We have no trouble believing Jesus Christ is King and has authority, but do we understand that, as our King, He has given kingdom authority to us, His followers? He said, “Behold, I give you the authority to trample on serpents and scorpions, and over all the power of the enemy…” (Luke 10:19). For the Christian, there’s no more exciting truth than what kingdom authority means to us.
“Authority” means the official right to do something. We have the right to exercise kingdom authority because Jesus gave us the official right (authority) over all the power of the enemy; we must learn to exercise it.
Where did Jesus get His authority?
He had to have it before He could give it to us. Authority, you see, is conferred upon you. After His crucifixion, burial, and resurrection, God Himself seated Jesus Christ at His right hand… “in the heavenly places, far above all rule and authority and power and dominion, and every name that is named, not only in this age, but also in the one to come” (Ephesians 1:20-21).
But that wasn’t the end of it. God put “all things under His feet and gave Him to be head over all things to the Church, which is His body…” (Ephesians 1:22-23).
“All things” means all. Jesus has that authority, and He has conveyed it to His Church—to you and me. We’re redeemed, made kings and priests before God. (See Revelation 1:5-6 and 1 Peter 2:9.)
But we don’t live like we have His authority, do we? We must learn how to exercise the kingdom authority Jesus Christ conferred on us.
You must learn three things about kingdom authority:
It was graciously given to Adam.
It was legally lost by Adam.
It was righteously regained by Christ—and given to the Church.
We were given kingdom authority, whether we’re aware or not.
God gave it to Adam and Eve when He put them in the Garden. They were to rule on this Earth, to be caretakers on His behalf. (See Genesis 1:26.) God set them in the Garden to govern Earth’s resources. (See Psalm 8:6.) We were made to have dominion here.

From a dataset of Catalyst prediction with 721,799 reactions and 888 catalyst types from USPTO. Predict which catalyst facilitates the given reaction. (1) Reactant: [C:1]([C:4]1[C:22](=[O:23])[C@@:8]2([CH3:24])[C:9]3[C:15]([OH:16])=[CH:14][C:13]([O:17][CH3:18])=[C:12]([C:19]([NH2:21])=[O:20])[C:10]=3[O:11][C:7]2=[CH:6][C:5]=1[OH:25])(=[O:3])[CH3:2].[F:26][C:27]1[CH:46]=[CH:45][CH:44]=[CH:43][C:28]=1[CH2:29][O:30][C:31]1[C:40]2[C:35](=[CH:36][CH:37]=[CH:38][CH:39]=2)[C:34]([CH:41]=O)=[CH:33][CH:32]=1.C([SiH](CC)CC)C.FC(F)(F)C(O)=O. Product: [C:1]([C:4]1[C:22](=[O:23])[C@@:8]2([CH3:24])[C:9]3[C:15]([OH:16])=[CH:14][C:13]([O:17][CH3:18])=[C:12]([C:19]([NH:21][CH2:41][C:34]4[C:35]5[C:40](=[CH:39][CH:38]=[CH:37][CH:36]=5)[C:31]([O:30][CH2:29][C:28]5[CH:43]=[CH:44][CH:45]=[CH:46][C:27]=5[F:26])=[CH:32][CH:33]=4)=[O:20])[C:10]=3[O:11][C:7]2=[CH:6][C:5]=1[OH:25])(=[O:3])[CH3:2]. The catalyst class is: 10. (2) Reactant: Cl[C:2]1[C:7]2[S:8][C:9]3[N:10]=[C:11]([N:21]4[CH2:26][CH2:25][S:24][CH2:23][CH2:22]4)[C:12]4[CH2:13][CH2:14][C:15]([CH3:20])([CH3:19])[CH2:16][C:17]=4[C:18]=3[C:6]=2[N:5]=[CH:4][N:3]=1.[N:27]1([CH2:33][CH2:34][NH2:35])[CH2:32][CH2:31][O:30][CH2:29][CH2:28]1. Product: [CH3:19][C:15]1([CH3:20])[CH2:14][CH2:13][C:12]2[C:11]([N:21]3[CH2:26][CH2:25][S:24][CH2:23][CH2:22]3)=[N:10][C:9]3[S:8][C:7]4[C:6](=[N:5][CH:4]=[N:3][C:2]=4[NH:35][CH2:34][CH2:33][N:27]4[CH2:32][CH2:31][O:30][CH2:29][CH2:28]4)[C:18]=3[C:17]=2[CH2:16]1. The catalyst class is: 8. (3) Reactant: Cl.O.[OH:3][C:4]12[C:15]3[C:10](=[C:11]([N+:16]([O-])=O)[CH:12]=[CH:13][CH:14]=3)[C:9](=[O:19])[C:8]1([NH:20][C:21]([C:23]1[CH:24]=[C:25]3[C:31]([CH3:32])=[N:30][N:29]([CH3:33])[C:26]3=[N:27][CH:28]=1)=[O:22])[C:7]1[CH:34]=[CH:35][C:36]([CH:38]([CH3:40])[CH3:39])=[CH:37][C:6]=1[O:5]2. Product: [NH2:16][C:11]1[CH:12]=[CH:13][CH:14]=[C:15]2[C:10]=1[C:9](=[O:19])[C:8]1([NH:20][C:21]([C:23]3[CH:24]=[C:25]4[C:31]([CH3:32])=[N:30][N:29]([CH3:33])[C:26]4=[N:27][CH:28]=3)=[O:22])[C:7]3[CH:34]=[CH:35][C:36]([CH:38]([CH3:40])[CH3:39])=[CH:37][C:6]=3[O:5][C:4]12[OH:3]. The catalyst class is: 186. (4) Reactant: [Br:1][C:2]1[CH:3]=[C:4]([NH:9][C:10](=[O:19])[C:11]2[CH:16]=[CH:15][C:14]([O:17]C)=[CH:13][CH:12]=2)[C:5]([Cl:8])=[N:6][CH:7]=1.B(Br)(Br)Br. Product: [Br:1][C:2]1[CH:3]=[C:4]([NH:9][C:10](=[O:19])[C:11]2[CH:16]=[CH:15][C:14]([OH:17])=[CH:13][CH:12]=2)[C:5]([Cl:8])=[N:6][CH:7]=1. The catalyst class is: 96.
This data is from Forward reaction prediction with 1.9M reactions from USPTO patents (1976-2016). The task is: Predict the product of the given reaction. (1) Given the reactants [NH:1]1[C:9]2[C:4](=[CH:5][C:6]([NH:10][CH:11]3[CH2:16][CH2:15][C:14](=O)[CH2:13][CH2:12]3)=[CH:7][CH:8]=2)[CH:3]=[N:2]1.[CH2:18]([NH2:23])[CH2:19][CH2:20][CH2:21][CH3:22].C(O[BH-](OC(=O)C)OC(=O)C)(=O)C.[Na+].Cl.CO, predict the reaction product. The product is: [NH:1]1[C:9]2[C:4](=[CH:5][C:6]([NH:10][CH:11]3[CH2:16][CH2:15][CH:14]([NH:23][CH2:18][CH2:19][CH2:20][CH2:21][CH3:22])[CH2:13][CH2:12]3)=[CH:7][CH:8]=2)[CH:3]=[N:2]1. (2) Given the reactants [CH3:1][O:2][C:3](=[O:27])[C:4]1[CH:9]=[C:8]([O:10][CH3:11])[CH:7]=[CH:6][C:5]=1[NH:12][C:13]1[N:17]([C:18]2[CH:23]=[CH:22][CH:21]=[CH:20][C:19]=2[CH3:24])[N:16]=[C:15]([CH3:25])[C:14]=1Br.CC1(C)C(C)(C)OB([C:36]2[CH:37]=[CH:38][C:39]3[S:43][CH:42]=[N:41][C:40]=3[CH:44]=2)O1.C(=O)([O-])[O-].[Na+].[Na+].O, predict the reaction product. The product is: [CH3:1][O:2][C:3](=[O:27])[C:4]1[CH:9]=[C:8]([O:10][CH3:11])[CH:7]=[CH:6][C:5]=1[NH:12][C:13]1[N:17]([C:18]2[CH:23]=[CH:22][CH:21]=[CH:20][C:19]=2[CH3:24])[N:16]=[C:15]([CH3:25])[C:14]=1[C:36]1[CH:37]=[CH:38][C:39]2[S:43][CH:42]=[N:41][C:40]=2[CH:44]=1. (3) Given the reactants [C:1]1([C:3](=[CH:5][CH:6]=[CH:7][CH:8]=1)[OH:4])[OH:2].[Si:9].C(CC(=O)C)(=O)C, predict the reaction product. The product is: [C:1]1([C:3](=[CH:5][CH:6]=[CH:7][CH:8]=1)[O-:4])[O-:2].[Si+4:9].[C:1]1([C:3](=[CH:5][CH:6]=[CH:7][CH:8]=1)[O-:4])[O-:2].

How did we lose it?
From that high estate of conferred dominion, we became “dead in our trespasses and sins.” Adam and Eve believed Satan’s lie, chose against God, and in that moment legally forfeited to Satan the power God graciously gave Adam to rule on Earth. We no longer have legal authority.
Can we ever get it back?
Well, “we” don’t win it back. This is why Jesus Christ left Heaven and came to earth: to regain what man handed over to Satan. It was legally lost; it must be legally regained.
A member of Adam’s race must be found to redeem us—one upon whom Satan has no legal claim. That’s why God became a man—the Lord Jesus came in human flesh.
Jesus had to be the virgin-born Son of God, not of Adam, yet still be a man, truly human, yet unquestionably divine. (See Hebrews 2:14.)
In the wilderness, (See Matthew 4 and Luke 4.) Satan tried to tempt Jesus to sin. Just one sin, and redemption’s whole plan collapses. But Jesus overcame Satan there.
Then Satan made his worst mistake ever: thinking Jesus would never take on the sins of the world on the cross. But on dark Calvary, Jesus cried, “It is finished.”
Satan marshaled all the forces of Hell to keep Jesus in the tomb. If God accepted His death as full atonement for sin, it meant Satan’s legal power was broken. When Jesus arose, Satan’s dominion came crashing down.
In His death and resurrection, Jesus triumphed over Satan, Hell and the grave. God the Father seated Jesus at His own right hand… “far above all principality and power and might and dominion” (Ephesians 1:21).
Just before ascending to Heaven, Jesus said: “All authority has been given to Me in heaven and on earth. Go therefore and make disciples of all the nations….” (Matthew 28:18-19).
Jesus gloriously gave His authority to the Church. It is ours. (See Luke 10:19.)
Jesus Christ is today seated far above all other authorities and powers. Once the Church grasps the truth of what Jesus did on the cross, how He spoiled principalities and powers, redeemed mankind, and broke Satan’s hold on the human race, then all Heaven will break loose.